Paul Reed Smith SE Custom and SE Singlecut Electric Guitars

The average fully appointed PRS typically sells for around $2,500—a fair price, especially when you consider the difficulty of building a guitar that performs and looks like a PRS. Now, imagine trying to build a guitar of the same caliber for less than $800. This unenviable task is exactly what Paul Reed Smith asked of the special team that oversees his SE guitar line.

To meet the price point, PRS builds its SE guitars entirely at a specially chosen Korean factory. The maple tops they use aren’t heavily carved—the SE Custom’s top is totally flat; the flame effect on the maple caps is achieved through a seamless veneer application, and the famous PRS bird inlays aren’t on offer. But these are mere cosmetic differences. In use, the SE instruments are no less playable or beautiful sounding than the legendary guitars built in Stevensville, Maryland. This month I have the pleasure of reviewing two of the latest additions to the SE lineup: the PRS SE Custom and SE Singlecut guitars.


  • The PRS Custom has been the company’s flagship guitar since the mid Eighties, and it’s an appropriately pricey piece of equipment. My SE Custom test guitar is specifically the Korean variant of the PRS Custom 22. As with the American Custom 22 the SE’s mahogany body benefits aesthetically and tonally from a flamed maple top. But to reduce production costs, it has a flat, rather than carved, top. This is a first for a PRS guitar, and while I missed the smooth curves of the American-made model, the flat top had no unfavorable effect on the guitar’s playability.
  • The mahogany neck is set into the body on a 25-inch scale and features the PRS wide-fat carve; however, to me this neck feels a little less wide than the U.S. necks of the same name. Moon inlays dot the rosewood board, and the 22 medium jumbo frets feature the same flattened crown that gives expensive PRS guitars a worn-in and fast feel. Hardware includes a beautiful version of the famous John Mann tremolo used on domestic PRS guitars and a set of sealed chrome tuners. The SE Custom’s black-and-tan humbuckers are also custom-wound in Korea and help to distinguish the guitar tonally from any instrument that PRS has offered to date. Controls include a master volume and tone with a threeway pickup toggle.


The SE Custom’s pickups are unique and astoundingly responsive. Through my modified Mesa and Marshall, they were extremely sensitive to pick harmonics and full of usable presence. Their brilliant attack, screaming highs and intense dazzle are unequaled by any other PRS pickup. When I knocked the gain down on my amps, the SE Custom’s hot magnets got me closer to an authentic brown crunch than any of the U.S.-built Customs that I’ve played in the past. I found the clean sounds, especially using the neck pickup, to be mellow and satisfying, but not so dramatic as the Custom’s driven tones.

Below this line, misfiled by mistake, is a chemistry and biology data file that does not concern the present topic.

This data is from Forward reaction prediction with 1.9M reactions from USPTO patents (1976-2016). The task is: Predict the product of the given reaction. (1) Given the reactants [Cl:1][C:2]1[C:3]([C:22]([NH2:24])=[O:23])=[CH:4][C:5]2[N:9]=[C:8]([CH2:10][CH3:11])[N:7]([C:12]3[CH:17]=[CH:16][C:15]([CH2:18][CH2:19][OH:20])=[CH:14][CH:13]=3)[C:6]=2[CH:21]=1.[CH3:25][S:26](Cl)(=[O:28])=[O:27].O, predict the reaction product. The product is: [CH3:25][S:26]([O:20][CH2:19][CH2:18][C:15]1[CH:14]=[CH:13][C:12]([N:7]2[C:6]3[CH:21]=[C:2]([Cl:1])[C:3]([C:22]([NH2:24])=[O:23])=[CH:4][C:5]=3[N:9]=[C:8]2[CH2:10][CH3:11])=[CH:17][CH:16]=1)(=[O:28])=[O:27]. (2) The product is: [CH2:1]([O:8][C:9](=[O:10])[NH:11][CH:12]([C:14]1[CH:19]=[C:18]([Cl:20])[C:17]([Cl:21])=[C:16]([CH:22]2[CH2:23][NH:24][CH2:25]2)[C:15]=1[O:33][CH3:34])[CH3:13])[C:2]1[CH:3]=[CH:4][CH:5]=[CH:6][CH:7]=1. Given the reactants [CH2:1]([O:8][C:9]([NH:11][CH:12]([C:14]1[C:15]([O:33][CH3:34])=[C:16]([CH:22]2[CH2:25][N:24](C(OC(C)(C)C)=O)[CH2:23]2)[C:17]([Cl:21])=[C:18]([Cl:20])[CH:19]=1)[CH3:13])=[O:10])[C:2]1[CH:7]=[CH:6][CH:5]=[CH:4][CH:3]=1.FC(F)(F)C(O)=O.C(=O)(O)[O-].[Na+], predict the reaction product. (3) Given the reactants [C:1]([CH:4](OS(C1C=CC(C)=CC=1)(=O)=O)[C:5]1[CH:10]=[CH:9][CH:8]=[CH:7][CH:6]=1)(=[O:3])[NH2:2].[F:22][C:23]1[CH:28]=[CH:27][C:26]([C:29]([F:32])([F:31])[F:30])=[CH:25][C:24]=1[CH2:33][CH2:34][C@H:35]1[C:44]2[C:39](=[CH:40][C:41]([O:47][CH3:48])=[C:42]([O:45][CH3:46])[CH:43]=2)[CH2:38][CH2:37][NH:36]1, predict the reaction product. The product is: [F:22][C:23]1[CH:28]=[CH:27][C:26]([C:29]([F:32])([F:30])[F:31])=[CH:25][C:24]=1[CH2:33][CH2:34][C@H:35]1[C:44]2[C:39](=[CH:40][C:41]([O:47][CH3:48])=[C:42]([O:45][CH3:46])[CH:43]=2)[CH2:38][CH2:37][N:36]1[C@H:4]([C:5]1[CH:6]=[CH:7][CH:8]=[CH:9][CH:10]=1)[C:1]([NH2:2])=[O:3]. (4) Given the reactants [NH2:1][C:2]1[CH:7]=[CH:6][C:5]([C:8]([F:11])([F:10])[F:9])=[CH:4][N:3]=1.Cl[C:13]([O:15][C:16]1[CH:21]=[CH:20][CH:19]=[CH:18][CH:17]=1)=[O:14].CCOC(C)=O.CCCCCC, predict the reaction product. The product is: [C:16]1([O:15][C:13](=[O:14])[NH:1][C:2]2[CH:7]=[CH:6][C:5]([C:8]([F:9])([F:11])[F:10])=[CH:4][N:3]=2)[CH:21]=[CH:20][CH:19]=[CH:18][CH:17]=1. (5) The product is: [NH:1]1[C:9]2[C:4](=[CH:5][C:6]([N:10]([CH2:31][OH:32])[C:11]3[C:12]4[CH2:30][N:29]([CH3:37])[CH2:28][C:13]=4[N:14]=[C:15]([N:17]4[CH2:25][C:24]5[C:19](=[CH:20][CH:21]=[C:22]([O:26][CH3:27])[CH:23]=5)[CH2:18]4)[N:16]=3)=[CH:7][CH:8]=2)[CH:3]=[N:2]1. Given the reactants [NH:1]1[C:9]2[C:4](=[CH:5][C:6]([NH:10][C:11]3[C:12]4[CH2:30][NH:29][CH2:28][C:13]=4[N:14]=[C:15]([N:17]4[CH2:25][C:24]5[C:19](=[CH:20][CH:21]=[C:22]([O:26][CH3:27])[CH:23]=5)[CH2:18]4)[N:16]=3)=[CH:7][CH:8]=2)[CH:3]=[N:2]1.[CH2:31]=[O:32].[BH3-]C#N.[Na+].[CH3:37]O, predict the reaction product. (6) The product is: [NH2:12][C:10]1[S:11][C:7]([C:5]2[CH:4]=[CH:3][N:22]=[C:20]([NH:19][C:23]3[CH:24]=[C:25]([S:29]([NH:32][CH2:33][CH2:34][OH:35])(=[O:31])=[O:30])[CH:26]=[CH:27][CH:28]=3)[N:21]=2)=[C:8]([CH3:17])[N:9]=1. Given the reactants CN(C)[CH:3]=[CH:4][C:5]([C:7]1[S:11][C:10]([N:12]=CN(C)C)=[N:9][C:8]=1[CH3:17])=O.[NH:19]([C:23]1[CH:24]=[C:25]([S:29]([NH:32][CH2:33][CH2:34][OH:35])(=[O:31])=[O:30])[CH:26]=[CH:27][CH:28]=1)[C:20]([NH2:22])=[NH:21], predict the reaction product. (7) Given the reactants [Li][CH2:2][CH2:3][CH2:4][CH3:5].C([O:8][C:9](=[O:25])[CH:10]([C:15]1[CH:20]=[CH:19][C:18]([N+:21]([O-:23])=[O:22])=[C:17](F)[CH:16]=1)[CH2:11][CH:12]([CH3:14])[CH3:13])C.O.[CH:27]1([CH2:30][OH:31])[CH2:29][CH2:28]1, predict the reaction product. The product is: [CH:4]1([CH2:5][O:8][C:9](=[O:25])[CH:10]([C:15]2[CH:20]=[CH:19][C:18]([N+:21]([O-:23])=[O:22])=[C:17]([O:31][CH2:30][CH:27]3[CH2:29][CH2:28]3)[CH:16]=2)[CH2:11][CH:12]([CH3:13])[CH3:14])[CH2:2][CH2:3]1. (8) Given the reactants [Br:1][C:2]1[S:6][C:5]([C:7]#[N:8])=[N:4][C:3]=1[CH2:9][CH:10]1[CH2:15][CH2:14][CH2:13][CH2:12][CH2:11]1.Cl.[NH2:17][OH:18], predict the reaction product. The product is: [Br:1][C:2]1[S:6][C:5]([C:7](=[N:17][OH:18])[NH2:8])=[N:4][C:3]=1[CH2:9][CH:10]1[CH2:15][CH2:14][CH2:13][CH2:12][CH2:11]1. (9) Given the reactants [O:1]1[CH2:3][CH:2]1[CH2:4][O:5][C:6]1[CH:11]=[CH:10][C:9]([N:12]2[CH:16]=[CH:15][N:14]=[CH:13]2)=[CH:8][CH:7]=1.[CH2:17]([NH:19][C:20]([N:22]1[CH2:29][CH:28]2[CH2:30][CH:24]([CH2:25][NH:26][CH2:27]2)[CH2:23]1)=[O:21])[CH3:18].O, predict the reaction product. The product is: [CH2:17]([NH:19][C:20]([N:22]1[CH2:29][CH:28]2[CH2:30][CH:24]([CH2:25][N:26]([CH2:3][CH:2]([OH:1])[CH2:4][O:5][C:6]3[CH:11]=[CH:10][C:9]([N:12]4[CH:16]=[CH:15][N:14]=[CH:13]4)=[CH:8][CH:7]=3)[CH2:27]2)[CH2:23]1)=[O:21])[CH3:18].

PRS Singlecut guitars have enjoyed incredibly popularity since rockers like Mark Tremonti picked them up.
It’s hard to not be moved by the SE Singlecut’s sexy bodylines. The carved maple top is beautifully smooth and the body’s mahogany back keeps the guitar lightweight and full of warm tone. Fortunately, since the recent resolution of Gibson’s lawsuit against the design, Singlecut production is back on track, and we can now enjoy the new SE version of the PRS Singlecut guitar.

As with the SE Custom, the SE Singlecut is built on the standard 25-inch PRS scale, and the set-in wide-fat mahogany neck feels very comfortable in all positions. Its 22-fret rosewood board is marked with abalone moon inlays, and the impressive fretwork includes the exclusive flat-planed PRS fret crowns. The Korean-built stop-tail bridge and chrome tuners are essentially indistinguishable from the American hardware and are integral parts of this guitar’s clean and open tonality.

Much of the Singlecut’s universal appeal is due to its pickups. The SE’s specially wound humbuckers are designed to please a wide range of players, and they mate equally well with everything from clean to heavily overdriven amps. Standard controls include a single volume and tone with a three-way pickup switch.


After hearing the SE Singlecut’s tone, I was excited to plug the guitar into my Marshalls and Fenders. It was not overly bright, though it did sound rather jangly and open, for a PRS, so much that I wondered if it had a tone chamber in the body (it doesn’t). Through my very crunchy Marshall, the SE Singlecut performed admirably, producing loud, punchy and dynamic tones. As I pushed the amp’s gain higher, I also noticed that the SE Singlecut didn’t lose its vintage flavor. The highs were never shrill, and the midrange was always woody and deep. The guitar gave me the same results through my Fender Deluxe Reissue and delivered a much broader spectrum of tone than I could have imagined from a mahogany guitar in this price range.


Paul Reed Smith’s SE guitars aren’t just less-expensive versions of the iconic American masterpieces. Each guitar design has a unique set of features and tonal qualities not found on its U.S.-built counterpart. The SE Custom is versatile enough for any gig, but its scorching pickups make it especially exhilarating when combined with wicked high gain. If you’re looking for a guitar that embodies the vintage-modern ideal, then the SE Singlecut is an excellent choice. I was extremely impressed by its ability to produce distinct layers of resonant tone. The PRS SE guitars get my vote for import guitars of the year.

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